Confused pilot whales restrand themselves

By Hayley Hannan

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All surviving whales have been refloated. Photo / Supplied
All surviving whales have been refloated. Photo / Supplied

Forty leaderless and confused pilot whales restranded themselves today about 400 metres from where they first beached on Farewell Spit, DoC says.

A pod of 99 pilot whales stranded about 7km along Farewell Spit at about 10am yesterday. Seventeen had refloated by this morning, 36 have died since first beaching, and six remain unaccounted for, said Department of Conservation (DoC) area manager John Mason.

The refloating efforts to move 40 remaining whales looked promising by 10.30 this morning. The pod had been herded together and pointed out to sea, he said.

"We tried to refloat the other 40 and they simply wouldn't move. We tried pushing them out to sea, and they just wouldn't go.''

Instead of swimming out to sea, the pod headed about 300-400m north-east of where they were moved on from.

They promptly restranded in shallow, sandy conditions parallel to the beach less than four hours later, at 2.15pm, he said.

"It's just a big flat sandy area and they are just moving around on that. I personally think they are confused, and I think they are also leaderless. They just seem to mill around directionless and leaderless.''

"This is quite typical behaviour of stranded whales. It's not unusual for them to act this way.''

Mr Mason said everyone was "disappointed'' when the whales re-beached, but he noted the tide quickly receded from the area.

He said up to 200 Doc and Project Jonah workers, volunteers and holidaymakers had been out on the site today to navigate the pilot whales into deeper water.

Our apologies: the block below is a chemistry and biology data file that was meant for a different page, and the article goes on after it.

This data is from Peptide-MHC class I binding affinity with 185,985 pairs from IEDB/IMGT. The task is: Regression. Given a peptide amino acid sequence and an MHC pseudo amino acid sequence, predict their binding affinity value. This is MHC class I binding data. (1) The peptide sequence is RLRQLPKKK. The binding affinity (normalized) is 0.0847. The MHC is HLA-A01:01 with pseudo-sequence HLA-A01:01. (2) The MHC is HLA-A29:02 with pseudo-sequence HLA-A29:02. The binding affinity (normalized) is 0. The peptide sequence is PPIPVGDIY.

Helpers had been working roughly three to a whale, and were drenching sheets placed over the whale's back with water to stop their skin blistering in the heat, he said.

But the life span of the whales could be limited if they did not manage to refloat themselves at high tide at 11.38 tonight, he said.

"They are still ok. They are being looked after quite well but then again they have been through two tide cycles now so that's got to have an effect on them.''

"The best chance of success of refloating whales is at the first high tide, and the success rate diminishes from then on.''

He said the animals grew distressed with every tide change, which made it harder to refloat the large mammals.

Workers were slowly being pulled off the efforts and transported back from the coastal location by 6pm tonight, he said.

The plan was to see whether the pod had made it out to sea by the morning: ``If they are still there, we'll reassess what we can do for them. They could have moved further down the spit in another direction. We've got an open mind.''

The whale stranding is the third this summer, and is only 2km from where 25 whales beached earlier this month. Eighteen died.

- APNZ

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